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You’ve all heard the real estate mantra “Location, Location, Location,” when talking about home values. The cost and desirability of approximately the same home can vary widely, based on where it is located. Location can refer to a specific part of the country, a state, a city or even a neighborhood.


Location, land and home value compared

Real Estate appraisers consider a home’s location when they determine property values. They compare the home and land to similar properties in the same area. The initial price is based on the value of the land at the time of purchase, the cost of construction of the home, and a percentage of markup for profit for the builder. The land and home value can rise and fall with the value of the properties around it and the commercial or recreational activities that develop in close proximity.


Obviously, different buyers appreciate different aspects of the location of a home. Many people would like our home, because it is only 15 – 30 minutes from several ski resorts, but we don’t ski. However, there are some considerations with regard to location that don’t change much, no matter who the buyer is.


Locations consistently more in demand than others:

  • Near the ocean, rivers, lakes, or parks and other outdoor recreation opportunities
  • A school district with high test scores and a good reputation: visit org
  • Panoramic views of cities, the ocean, mountains, or golf courses
  • Easy access to shopping, entertainment or recreation opportunities
  • Well-kept neighborhoods
  • Areas with bigger, better-shaped lots


Locations where demand and property value are lower:

  • Residential property close to commercial buildings
  • Noise, traffic, and other activities caused by a nearby business or school
  • Retail developments under construction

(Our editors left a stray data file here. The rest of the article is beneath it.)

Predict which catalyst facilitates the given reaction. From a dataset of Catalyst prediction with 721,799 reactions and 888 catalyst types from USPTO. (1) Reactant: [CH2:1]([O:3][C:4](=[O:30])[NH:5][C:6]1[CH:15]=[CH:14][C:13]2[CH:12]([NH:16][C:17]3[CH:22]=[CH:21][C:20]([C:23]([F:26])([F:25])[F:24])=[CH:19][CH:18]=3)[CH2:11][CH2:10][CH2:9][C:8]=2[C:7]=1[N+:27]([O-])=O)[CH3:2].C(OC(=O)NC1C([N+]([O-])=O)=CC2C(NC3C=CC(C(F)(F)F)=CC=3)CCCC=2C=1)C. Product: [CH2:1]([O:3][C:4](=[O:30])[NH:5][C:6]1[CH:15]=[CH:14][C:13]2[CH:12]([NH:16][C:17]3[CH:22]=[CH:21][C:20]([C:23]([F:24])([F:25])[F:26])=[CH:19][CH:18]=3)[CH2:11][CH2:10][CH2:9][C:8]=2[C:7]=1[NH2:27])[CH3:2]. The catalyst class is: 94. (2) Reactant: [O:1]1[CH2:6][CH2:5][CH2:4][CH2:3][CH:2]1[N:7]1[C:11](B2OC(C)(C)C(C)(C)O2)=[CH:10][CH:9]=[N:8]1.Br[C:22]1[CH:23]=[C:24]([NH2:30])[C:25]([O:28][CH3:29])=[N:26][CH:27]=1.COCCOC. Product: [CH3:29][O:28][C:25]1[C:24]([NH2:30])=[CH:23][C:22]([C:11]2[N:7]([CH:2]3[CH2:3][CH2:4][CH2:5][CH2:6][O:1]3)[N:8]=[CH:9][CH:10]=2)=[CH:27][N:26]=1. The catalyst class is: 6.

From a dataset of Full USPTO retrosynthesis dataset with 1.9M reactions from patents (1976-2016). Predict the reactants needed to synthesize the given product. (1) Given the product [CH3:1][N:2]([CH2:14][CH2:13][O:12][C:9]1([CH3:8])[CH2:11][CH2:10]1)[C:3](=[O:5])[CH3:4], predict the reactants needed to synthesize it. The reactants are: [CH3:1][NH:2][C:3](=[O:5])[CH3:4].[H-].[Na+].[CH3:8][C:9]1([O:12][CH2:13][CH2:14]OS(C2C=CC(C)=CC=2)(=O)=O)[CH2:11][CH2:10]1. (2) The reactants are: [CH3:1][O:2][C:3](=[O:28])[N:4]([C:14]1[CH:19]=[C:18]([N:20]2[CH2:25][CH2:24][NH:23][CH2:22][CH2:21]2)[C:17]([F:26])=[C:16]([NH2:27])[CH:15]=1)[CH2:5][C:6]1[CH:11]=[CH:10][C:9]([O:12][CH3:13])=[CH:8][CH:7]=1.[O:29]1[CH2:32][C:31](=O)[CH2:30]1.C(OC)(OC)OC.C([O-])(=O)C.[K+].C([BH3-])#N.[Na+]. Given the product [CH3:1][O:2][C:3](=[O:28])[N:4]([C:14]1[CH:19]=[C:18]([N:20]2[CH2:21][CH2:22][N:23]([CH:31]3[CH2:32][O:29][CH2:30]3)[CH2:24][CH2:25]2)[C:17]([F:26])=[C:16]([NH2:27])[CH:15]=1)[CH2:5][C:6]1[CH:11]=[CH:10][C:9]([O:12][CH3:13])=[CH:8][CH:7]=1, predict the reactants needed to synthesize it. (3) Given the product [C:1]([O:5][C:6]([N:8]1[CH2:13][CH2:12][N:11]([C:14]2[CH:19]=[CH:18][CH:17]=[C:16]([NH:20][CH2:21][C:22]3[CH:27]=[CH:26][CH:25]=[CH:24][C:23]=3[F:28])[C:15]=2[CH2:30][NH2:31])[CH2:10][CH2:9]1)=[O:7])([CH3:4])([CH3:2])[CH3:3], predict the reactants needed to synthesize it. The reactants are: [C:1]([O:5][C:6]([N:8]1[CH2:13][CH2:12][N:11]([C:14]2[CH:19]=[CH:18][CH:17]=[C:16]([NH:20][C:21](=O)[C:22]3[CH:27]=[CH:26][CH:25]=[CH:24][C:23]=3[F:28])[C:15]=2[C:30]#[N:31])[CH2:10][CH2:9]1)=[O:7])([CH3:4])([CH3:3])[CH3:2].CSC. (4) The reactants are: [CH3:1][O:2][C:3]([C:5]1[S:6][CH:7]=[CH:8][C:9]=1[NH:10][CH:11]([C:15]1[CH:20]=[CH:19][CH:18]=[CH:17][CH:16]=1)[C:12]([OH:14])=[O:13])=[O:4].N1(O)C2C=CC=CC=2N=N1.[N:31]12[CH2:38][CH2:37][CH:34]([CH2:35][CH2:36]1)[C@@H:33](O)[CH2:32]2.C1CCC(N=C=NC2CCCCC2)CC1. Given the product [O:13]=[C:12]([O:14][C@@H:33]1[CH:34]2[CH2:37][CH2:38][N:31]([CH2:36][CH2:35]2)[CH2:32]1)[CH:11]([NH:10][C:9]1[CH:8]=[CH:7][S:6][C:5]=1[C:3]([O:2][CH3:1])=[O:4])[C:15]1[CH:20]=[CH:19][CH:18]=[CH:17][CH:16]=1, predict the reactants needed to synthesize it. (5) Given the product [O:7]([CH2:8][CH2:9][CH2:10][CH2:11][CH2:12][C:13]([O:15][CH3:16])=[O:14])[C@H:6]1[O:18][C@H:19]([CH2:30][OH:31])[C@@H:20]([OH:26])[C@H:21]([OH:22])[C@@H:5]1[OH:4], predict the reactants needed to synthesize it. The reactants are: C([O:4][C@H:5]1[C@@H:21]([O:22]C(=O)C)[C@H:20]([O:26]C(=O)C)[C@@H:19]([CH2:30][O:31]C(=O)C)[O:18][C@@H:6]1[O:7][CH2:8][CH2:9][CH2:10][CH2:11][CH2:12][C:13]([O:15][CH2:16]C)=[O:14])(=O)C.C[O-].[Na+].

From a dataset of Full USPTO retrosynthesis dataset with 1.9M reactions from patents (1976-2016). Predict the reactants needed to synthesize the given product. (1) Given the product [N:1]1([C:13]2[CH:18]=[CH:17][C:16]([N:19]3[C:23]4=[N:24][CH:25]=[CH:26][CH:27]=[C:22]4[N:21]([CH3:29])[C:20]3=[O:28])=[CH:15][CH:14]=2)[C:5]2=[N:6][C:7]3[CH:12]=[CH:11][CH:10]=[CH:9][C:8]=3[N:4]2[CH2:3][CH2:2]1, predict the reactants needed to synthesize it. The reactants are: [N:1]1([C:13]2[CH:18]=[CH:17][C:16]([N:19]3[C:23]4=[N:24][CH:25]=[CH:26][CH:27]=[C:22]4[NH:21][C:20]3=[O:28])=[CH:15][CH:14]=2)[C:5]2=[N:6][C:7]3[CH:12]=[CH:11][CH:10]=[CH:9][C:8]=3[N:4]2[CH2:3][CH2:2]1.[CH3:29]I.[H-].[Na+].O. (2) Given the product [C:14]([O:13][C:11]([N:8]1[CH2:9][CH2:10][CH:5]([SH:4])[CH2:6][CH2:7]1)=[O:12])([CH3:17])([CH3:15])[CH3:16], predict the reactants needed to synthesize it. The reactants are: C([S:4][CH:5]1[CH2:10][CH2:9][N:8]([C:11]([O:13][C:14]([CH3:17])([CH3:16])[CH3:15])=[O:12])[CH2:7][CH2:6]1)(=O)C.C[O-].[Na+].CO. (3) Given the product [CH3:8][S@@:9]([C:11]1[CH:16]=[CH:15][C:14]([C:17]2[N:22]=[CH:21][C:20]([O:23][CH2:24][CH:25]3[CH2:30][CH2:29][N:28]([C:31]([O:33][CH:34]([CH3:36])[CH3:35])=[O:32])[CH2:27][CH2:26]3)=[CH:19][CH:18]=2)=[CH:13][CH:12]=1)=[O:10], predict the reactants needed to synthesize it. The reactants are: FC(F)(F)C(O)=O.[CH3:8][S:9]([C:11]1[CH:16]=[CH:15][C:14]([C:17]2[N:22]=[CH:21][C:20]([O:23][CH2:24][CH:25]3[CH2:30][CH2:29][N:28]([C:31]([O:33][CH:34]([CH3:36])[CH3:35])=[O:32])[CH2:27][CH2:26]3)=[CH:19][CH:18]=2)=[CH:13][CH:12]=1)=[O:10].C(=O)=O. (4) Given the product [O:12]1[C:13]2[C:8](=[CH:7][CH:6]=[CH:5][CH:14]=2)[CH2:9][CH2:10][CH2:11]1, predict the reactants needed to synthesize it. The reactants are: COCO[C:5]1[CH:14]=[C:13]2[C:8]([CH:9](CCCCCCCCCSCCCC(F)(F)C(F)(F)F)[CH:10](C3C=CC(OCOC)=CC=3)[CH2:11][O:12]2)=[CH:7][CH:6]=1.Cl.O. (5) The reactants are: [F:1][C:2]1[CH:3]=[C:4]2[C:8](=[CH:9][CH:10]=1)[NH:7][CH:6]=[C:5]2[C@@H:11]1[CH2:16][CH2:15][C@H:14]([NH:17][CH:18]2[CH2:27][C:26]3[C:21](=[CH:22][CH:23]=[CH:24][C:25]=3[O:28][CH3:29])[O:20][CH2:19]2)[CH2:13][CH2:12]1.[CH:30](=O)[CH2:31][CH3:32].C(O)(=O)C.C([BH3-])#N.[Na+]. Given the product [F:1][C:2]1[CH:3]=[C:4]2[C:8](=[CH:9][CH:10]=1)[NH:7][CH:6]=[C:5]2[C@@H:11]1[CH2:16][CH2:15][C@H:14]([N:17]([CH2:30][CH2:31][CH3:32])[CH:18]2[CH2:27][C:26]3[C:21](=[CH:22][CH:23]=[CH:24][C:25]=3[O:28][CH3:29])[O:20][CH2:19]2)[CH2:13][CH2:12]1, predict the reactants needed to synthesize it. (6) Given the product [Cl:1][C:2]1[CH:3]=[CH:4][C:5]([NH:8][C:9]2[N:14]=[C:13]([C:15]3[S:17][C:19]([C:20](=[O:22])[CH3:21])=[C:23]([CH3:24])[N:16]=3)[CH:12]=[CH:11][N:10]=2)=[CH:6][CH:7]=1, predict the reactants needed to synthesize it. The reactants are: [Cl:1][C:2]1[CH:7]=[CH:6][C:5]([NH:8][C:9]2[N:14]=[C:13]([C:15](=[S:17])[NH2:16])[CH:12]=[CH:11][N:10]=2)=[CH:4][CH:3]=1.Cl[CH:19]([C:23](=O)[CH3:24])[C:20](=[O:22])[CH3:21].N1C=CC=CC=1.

• Proximity to railroad tracks, overpasses, airports, and busy intersections
  • Neighborhoods with higher crime rates: visit comand use a zip code to search
  • Hazardous conditions, such as poor air quality or a vacant building


Additional location factors that may affect property value:

  • ​New or planned construction nearby
  • Vacant land that could be developed
  • Changes in zoning laws
  • Weather and the probability of natural disasters
  • Property taxes



When you buy a home in a good location, it’s usually a wise long-term investment. Real estate agents often advise their clients to buy a house in need of some TLC on the best street in the neighborhood. Why? Because fixing up a home in a great neighborhood will give you the best return on your investment, when it comes time to sell.


“You can change the price of the house. You can change the shape the house is in. But you can’t change the location,” says Toni Spott, a top-selling realtor in Milwaukee, Wisconsin. Everything about the location can affect the value, affordability and livability of your home. The appraised value of your future home helps determine the size of the loan you can qualify for. Be sure to ask your Citywide loan agent how location figures into the value of the home you are about to buy.